May 9, 2001 -- The nation's largest group of pediatricians is recommending that fruit juice should not be given to babies under 6 months.
The American Academy of Pediatrics suggests older children's consumption of fruit juice should be limited as well. Diarrhea, cavities, malnourishment and obesity may result from over doing the juice, according to the academy.
ABCNEWS' Tim Johnson said juice lacks the protein kids need and it also contains a lot of sugar. If kids fill up on juice instead of eating nutritious food it can take its toll on their health.
"If they consume it in place of milk and formula and other food containing essential nutrients it could lead to actual malnutrition and in huge excess it can lead to obesity," said Johnson on Good Morning America.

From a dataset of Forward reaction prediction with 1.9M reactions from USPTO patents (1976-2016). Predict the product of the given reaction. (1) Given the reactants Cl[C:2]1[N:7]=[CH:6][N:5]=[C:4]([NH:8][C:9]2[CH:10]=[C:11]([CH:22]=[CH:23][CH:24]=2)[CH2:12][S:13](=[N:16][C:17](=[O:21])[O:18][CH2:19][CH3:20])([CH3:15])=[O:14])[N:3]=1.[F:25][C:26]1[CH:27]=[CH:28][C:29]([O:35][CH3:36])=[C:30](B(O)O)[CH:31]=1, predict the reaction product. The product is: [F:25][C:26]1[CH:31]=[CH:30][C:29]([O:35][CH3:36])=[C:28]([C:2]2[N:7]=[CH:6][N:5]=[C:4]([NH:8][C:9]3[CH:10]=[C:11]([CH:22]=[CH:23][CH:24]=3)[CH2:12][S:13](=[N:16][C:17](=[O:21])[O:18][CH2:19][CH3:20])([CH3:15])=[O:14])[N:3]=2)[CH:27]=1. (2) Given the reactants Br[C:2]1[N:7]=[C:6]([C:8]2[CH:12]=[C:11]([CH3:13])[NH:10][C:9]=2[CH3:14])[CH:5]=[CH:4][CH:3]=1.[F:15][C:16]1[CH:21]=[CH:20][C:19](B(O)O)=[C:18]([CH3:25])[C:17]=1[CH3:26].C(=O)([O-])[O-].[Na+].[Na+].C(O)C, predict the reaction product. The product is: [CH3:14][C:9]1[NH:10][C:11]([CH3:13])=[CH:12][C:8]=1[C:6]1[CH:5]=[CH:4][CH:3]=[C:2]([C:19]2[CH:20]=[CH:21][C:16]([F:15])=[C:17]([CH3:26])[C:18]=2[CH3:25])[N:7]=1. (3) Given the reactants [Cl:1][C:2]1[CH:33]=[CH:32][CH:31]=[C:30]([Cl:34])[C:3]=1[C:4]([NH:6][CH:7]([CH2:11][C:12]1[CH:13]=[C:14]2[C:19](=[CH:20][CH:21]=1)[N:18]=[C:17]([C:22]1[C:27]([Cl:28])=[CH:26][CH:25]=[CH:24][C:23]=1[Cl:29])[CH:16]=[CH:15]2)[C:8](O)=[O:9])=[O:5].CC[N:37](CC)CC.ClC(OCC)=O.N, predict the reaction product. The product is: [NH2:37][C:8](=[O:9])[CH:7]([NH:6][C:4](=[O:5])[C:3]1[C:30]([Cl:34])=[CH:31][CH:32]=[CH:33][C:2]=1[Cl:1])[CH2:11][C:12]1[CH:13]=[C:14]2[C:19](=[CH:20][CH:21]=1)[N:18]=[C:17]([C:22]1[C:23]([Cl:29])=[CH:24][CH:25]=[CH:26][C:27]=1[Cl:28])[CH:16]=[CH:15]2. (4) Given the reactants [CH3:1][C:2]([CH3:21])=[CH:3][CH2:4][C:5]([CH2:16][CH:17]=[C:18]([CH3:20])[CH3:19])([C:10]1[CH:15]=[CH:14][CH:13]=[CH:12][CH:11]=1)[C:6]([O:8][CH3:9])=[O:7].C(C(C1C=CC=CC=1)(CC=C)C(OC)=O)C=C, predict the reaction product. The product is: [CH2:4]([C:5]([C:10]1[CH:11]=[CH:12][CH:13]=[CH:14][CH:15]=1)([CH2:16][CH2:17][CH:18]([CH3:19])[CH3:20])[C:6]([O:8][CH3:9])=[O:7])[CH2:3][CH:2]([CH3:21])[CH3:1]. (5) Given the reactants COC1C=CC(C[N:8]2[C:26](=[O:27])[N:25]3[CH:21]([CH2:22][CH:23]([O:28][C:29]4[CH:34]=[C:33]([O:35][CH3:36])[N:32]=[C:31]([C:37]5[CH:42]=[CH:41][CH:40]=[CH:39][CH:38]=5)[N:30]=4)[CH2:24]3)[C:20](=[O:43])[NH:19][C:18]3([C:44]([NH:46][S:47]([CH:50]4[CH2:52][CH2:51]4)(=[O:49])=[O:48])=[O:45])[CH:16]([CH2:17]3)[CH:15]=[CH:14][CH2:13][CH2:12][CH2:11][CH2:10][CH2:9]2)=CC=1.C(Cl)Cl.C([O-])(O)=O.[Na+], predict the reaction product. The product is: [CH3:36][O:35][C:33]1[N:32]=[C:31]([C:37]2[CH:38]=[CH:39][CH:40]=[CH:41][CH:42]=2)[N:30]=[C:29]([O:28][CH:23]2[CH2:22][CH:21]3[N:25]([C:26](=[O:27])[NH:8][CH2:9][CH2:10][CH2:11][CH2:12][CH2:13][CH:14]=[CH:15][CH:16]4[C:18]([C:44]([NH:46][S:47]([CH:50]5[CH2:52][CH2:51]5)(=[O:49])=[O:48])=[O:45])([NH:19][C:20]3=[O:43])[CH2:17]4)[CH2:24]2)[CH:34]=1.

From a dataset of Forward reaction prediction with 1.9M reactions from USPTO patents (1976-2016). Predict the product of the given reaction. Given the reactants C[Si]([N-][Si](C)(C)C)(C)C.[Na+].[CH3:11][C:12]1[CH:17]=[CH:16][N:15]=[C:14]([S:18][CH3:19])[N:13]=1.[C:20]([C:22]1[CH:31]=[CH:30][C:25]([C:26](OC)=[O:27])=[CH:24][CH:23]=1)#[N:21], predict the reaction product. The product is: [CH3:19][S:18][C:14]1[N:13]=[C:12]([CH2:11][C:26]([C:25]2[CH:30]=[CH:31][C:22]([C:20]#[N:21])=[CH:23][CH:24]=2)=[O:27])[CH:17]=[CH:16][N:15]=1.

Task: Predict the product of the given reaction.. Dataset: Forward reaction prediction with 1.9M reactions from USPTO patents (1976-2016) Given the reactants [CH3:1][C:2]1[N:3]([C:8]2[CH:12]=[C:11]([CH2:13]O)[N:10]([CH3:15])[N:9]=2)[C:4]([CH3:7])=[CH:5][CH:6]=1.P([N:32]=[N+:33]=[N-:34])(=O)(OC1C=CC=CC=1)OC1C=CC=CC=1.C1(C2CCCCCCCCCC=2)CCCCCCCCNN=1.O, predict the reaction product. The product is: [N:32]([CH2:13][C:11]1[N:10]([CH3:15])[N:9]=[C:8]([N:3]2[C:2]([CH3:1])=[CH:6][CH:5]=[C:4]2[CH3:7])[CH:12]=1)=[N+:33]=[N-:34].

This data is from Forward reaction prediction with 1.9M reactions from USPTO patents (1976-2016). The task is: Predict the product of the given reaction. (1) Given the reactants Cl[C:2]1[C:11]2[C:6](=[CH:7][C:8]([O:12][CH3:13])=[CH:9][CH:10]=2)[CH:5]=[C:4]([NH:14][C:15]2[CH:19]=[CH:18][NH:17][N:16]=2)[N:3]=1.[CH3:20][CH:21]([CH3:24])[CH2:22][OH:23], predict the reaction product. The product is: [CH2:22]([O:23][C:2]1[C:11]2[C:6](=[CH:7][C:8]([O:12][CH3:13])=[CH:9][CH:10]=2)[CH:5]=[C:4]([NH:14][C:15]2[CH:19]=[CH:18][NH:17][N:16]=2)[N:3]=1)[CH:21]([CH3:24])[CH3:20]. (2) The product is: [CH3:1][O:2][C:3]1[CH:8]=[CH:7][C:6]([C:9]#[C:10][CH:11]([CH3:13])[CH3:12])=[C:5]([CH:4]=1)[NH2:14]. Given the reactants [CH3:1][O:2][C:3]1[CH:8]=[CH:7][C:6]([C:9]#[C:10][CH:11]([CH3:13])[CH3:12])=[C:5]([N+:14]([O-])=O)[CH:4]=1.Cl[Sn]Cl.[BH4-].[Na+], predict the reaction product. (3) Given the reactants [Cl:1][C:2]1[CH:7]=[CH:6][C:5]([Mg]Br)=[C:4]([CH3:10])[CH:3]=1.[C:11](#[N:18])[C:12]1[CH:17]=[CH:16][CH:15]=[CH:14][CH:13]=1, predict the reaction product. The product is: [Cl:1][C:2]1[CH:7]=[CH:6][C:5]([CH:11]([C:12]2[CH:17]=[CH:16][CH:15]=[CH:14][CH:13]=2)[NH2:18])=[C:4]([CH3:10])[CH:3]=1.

Too Much Juice, Not Enough Calcium and Vitamin D
By drinking too much fruit juice children are not getting enough calcium and Vitamin D, both of which are found in milk. Kids are also missing out on fiber when choosing a glass of juice over a whole piece of fruit.
The academy says juice's high carbohydrate content can cause diarrhea and it offers no nutritional benefit for infants under 6months. After that, it should be given only to children old enough to drink from a cup because putting juice in bottles prolongsexposure of teeth to sugars that can cause cavities, the academy said.
The academy says 100 percent fruit juice can be a healthy part of a child's diet, if it is provided in appropriate amounts.
Children ages 1 to 6 should drink no more than 4 to 6 ounces of juice daily. Those ages 7 through 18 should have no more than two6-ounce servings daily, and all children should be encouraged to eat whole fruits, the academy said.
The updated guidelines appear in the May issue of the academy's medical journal.